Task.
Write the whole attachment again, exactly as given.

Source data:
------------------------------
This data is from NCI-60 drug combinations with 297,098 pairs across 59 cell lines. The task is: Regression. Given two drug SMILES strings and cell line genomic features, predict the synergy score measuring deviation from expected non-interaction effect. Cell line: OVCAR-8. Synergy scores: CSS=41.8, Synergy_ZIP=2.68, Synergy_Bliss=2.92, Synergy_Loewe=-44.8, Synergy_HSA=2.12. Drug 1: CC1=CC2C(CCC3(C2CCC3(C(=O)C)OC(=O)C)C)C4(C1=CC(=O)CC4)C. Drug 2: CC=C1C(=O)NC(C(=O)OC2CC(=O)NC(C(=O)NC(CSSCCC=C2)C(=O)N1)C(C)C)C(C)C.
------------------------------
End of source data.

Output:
This data is from NCI-60 drug combinations with 297,098 pairs across 59 cell lines. The task is: Regression. Given two drug SMILES strings and cell line genomic features, predict the synergy score measuring deviation from expected non-interaction effect. Cell line: OVCAR-8. Synergy scores: CSS=41.8, Synergy_ZIP=2.68, Synergy_Bliss=2.92, Synergy_Loewe=-44.8, Synergy_HSA=2.12. Drug 1: CC1=CC2C(CCC3(C2CCC3(C(=O)C)OC(=O)C)C)C4(C1=CC(=O)CC4)C. Drug 2: CC=C1C(=O)NC(C(=O)OC2CC(=O)NC(C(=O)NC(CSSCCC=C2)C(=O)N1)C(C)C)C(C)C.